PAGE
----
Webber strikes back at Ciattarelli: ‘Kind of sick’

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One Republican assemblyman is speaking out against a fellow caucus member for his support for and defense of a controversial aid in dying bill that passed narrowly through General Assembly earlier this week.

Assemblyman Jay Webber (R-26), a vocal opponent of A2270, a bill that allows terminally ill patients to end their lives by obtaining and self-administering lethal doses of medication from a doctor, released a statement decrying Assemblyman Jack Ciattarelli’s (R-16) defense of the legislation — particularly comments he made regarding the funding for physician-assisted suicides.

“The notion that taxpayers are better off paying some people to commit suicide because it’s cheaper than helping them live is kind of sick,” Webber responded shortly after PolitickerNJ reported on Cittarelli’s comments yesterday. “The problem with taxpayers’ funding assisted suicide is not the money it might cost, but that public funding forces millions of people to participate in something they find so objectionable.”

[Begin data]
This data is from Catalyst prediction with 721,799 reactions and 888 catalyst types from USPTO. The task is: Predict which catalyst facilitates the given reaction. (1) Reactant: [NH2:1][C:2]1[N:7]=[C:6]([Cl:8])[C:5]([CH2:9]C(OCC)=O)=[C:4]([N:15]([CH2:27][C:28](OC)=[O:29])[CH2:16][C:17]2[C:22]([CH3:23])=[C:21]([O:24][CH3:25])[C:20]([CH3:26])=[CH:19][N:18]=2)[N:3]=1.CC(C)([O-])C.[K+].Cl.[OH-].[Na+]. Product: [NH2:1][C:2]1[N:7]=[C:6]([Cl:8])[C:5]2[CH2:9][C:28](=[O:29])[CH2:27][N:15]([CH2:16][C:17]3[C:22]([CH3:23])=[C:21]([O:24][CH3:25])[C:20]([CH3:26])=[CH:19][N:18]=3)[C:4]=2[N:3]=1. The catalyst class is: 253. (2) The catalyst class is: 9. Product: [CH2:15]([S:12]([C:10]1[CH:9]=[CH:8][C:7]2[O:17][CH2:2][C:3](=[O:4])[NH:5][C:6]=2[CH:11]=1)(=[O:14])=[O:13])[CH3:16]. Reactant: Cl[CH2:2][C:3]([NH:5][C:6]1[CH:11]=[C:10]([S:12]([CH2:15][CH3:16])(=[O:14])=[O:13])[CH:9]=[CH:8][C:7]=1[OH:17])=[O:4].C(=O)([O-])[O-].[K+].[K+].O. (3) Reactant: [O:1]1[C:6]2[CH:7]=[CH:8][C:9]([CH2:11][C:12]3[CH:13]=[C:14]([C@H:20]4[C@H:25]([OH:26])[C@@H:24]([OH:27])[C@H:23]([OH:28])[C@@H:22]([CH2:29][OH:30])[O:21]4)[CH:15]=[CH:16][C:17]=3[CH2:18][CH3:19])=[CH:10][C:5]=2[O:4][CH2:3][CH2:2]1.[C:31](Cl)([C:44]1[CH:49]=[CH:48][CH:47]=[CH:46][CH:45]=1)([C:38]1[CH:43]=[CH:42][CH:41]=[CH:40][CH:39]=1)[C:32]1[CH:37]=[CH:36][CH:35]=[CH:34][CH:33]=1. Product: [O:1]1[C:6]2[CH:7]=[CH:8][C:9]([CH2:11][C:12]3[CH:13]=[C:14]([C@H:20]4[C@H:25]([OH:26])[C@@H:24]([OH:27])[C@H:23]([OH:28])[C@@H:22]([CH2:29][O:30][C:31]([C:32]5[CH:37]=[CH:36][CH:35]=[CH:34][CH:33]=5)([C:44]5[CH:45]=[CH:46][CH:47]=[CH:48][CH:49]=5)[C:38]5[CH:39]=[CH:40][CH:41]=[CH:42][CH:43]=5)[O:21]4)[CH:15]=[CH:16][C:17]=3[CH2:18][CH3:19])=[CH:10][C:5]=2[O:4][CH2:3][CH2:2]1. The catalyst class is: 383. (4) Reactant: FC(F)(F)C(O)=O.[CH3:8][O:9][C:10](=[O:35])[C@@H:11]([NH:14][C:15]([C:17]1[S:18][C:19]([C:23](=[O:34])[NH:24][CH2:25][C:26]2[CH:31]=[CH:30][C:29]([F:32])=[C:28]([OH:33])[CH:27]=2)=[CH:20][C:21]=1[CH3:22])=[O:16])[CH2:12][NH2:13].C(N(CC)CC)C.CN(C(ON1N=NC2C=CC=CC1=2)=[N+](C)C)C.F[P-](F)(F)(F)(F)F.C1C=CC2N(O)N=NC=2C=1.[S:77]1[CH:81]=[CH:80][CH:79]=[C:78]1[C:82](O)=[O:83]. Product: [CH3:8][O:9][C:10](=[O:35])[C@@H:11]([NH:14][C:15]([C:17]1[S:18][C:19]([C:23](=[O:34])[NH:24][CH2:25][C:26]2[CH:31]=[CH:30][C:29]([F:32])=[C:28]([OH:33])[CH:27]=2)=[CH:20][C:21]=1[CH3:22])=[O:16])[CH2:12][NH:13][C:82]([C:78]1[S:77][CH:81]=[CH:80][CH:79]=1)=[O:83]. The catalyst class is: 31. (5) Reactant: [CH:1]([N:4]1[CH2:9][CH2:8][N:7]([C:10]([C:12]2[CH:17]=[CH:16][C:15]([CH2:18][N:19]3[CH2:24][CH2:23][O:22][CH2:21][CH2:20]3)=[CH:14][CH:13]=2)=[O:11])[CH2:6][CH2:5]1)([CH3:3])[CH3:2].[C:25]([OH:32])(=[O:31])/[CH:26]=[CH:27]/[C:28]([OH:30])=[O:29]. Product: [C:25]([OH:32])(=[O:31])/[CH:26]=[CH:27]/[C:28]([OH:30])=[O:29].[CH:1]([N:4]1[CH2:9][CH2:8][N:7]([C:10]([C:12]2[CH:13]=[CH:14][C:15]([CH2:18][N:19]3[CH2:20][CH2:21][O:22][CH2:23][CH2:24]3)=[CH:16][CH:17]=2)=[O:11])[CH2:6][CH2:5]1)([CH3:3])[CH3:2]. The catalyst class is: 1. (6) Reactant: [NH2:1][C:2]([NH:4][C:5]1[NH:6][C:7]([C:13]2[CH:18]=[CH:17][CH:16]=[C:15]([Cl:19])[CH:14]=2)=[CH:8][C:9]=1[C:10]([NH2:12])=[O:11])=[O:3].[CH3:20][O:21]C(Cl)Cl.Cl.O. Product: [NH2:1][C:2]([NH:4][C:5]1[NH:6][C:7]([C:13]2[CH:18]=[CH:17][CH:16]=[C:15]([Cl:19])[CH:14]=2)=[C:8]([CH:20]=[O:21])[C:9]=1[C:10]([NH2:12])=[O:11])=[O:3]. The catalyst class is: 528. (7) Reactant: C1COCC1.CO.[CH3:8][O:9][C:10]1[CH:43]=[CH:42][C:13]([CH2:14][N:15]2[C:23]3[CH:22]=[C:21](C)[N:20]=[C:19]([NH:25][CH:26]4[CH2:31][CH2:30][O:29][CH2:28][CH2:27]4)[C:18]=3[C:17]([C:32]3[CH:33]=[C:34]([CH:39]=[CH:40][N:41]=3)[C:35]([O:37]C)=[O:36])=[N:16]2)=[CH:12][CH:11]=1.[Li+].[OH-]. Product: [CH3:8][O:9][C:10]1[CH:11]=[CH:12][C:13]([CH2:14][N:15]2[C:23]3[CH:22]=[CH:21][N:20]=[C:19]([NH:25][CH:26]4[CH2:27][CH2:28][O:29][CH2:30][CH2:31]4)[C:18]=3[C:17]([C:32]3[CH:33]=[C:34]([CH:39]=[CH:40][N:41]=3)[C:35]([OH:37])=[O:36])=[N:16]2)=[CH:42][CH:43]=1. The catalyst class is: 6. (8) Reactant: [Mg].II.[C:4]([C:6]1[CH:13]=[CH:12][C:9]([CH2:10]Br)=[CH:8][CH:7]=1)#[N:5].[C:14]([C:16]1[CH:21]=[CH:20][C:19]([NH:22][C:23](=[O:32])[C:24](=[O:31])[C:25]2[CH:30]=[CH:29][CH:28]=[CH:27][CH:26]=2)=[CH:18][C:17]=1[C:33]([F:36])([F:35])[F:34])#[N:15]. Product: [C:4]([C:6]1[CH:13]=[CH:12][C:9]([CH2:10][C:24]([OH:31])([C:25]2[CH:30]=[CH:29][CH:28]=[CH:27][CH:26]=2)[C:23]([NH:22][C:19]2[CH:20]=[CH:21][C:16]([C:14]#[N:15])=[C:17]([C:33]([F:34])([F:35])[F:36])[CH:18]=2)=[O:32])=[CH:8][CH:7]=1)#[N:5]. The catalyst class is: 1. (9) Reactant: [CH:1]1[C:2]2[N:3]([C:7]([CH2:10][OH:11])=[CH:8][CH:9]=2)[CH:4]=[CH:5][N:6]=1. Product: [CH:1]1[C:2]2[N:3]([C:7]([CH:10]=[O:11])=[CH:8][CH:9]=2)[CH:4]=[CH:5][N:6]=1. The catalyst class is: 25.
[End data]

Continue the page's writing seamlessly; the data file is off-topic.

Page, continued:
For context, the dispute began on Thursday, when Webber, during a heated debate over the bill before its passage on the floor of the Assembly, pointed out that the legislation included no prohibition on public funds being used in physician-assisted suicides. It was a point that the bill’s sponsor, Assemblyman John Burzichelli (D-3), responded to saying they chose to leave it out of the bill and leave it up to the decision of those in the medical establishment.

But Webber’s question later drew the ire of Ciattarelli, who — speaking to PolitickerNJ about his vote in a phone interview yesterday — called it “unfair and invalid.” Ciattarelli sharply criticized Webber over the comments, arguing that any added cost a terminally-ill patient on Medicaid might incur would be “minimal” compared to the cost of treatment that patient likely already required over the course of their illness.

The bill passed the Assembly 41-31, and hinged in the final moments leading up to the vote on support from four lone Republicans — Ciattarelli being one of them.